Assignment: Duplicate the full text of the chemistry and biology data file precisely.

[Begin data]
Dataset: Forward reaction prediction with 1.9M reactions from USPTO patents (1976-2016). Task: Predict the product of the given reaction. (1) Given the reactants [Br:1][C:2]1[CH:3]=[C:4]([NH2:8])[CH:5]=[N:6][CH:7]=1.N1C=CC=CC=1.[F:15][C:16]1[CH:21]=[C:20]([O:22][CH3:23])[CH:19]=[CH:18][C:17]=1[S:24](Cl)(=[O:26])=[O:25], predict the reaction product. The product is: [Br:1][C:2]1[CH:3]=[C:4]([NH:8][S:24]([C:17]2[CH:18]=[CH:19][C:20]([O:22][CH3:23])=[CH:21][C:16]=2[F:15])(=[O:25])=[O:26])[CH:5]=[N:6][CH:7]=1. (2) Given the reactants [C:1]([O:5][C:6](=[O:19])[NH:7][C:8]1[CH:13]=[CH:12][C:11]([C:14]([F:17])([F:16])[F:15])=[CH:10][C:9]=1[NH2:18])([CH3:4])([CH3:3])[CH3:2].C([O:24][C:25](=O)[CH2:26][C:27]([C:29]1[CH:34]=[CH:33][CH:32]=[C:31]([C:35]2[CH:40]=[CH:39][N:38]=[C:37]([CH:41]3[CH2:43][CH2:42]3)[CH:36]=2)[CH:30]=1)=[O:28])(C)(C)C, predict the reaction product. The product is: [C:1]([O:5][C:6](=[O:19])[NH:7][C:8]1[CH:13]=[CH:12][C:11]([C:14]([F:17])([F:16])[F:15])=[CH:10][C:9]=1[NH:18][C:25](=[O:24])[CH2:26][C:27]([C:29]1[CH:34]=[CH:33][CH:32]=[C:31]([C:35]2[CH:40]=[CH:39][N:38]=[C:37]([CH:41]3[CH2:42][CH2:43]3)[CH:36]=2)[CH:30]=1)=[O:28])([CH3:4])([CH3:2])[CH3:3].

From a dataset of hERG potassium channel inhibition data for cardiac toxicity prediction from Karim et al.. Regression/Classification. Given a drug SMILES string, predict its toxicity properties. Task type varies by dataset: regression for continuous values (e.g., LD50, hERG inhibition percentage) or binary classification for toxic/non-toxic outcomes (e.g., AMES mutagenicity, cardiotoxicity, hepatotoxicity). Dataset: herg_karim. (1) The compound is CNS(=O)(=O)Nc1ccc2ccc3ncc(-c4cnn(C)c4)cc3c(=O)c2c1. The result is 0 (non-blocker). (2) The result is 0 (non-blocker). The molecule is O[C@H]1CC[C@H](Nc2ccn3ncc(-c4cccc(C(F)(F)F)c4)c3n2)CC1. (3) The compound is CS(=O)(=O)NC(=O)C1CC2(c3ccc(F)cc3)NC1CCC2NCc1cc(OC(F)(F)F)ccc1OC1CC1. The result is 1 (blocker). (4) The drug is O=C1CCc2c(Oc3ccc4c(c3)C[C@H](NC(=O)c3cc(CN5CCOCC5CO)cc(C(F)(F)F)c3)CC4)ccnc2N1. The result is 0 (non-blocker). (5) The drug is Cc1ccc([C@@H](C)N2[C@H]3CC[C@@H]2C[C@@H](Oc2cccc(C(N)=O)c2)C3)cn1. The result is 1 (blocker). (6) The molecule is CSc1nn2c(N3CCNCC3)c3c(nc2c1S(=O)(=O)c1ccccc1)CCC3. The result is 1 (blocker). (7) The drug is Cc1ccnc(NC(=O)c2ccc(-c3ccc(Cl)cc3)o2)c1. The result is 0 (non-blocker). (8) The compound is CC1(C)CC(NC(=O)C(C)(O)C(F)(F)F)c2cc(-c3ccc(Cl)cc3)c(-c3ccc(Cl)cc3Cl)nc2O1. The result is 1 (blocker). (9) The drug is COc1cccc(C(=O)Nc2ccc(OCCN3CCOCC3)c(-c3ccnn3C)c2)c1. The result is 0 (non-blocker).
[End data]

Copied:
Dataset: Forward reaction prediction with 1.9M reactions from USPTO patents (1976-2016). Task: Predict the product of the given reaction. (1) Given the reactants [Br:1][C:2]1[CH:3]=[C:4]([NH2:8])[CH:5]=[N:6][CH:7]=1.N1C=CC=CC=1.[F:15][C:16]1[CH:21]=[C:20]([O:22][CH3:23])[CH:19]=[CH:18][C:17]=1[S:24](Cl)(=[O:26])=[O:25], predict the reaction product. The product is: [Br:1][C:2]1[CH:3]=[C:4]([NH:8][S:24]([C:17]2[CH:18]=[CH:19][C:20]([O:22][CH3:23])=[CH:21][C:16]=2[F:15])(=[O:25])=[O:26])[CH:5]=[N:6][CH:7]=1. (2) Given the reactants [C:1]([O:5][C:6](=[O:19])[NH:7][C:8]1[CH:13]=[CH:12][C:11]([C:14]([F:17])([F:16])[F:15])=[CH:10][C:9]=1[NH2:18])([CH3:4])([CH3:3])[CH3:2].C([O:24][C:25](=O)[CH2:26][C:27]([C:29]1[CH:34]=[CH:33][CH:32]=[C:31]([C:35]2[CH:40]=[CH:39][N:38]=[C:37]([CH:41]3[CH2:43][CH2:42]3)[CH:36]=2)[CH:30]=1)=[O:28])(C)(C)C, predict the reaction product. The product is: [C:1]([O:5][C:6](=[O:19])[NH:7][C:8]1[CH:13]=[CH:12][C:11]([C:14]([F:17])([F:16])[F:15])=[CH:10][C:9]=1[NH:18][C:25](=[O:24])[CH2:26][C:27]([C:29]1[CH:34]=[CH:33][CH:32]=[C:31]([C:35]2[CH:40]=[CH:39][N:38]=[C:37]([CH:41]3[CH2:42][CH2:43]3)[CH:36]=2)[CH:30]=1)=[O:28])([CH3:4])([CH3:2])[CH3:3].

From a dataset of hERG potassium channel inhibition data for cardiac toxicity prediction from Karim et al.. Regression/Classification. Given a drug SMILES string, predict its toxicity properties. Task type varies by dataset: regression for continuous values (e.g., LD50, hERG inhibition percentage) or binary classification for toxic/non-toxic outcomes (e.g., AMES mutagenicity, cardiotoxicity, hepatotoxicity). Dataset: herg_karim. (1) The compound is CNS(=O)(=O)Nc1ccc2ccc3ncc(-c4cnn(C)c4)cc3c(=O)c2c1. The result is 0 (non-blocker). (2) The result is 0 (non-blocker). The molecule is O[C@H]1CC[C@H](Nc2ccn3ncc(-c4cccc(C(F)(F)F)c4)c3n2)CC1. (3) The compound is CS(=O)(=O)NC(=O)C1CC2(c3ccc(F)cc3)NC1CCC2NCc1cc(OC(F)(F)F)ccc1OC1CC1. The result is 1 (blocker). (4) The drug is O=C1CCc2c(Oc3ccc4c(c3)C[C@H](NC(=O)c3cc(CN5CCOCC5CO)cc(C(F)(F)F)c3)CC4)ccnc2N1. The result is 0 (non-blocker). (5) The drug is Cc1ccc([C@@H](C)N2[C@H]3CC[C@@H]2C[C@@H](Oc2cccc(C(N)=O)c2)C3)cn1. The result is 1 (blocker). (6) The molecule is CSc1nn2c(N3CCNCC3)c3c(nc2c1S(=O)(=O)c1ccccc1)CCC3. The result is 1 (blocker). (7) The drug is Cc1ccnc(NC(=O)c2ccc(-c3ccc(Cl)cc3)o2)c1. The result is 0 (non-blocker). (8) The compound is CC1(C)CC(NC(=O)C(C)(O)C(F)(F)F)c2cc(-c3ccc(Cl)cc3)c(-c3ccc(Cl)cc3Cl)nc2O1. The result is 1 (blocker). (9) The drug is COc1cccc(C(=O)Nc2ccc(OCCN3CCOCC3)c(-c3ccnn3C)c2)c1. The result is 0 (non-blocker).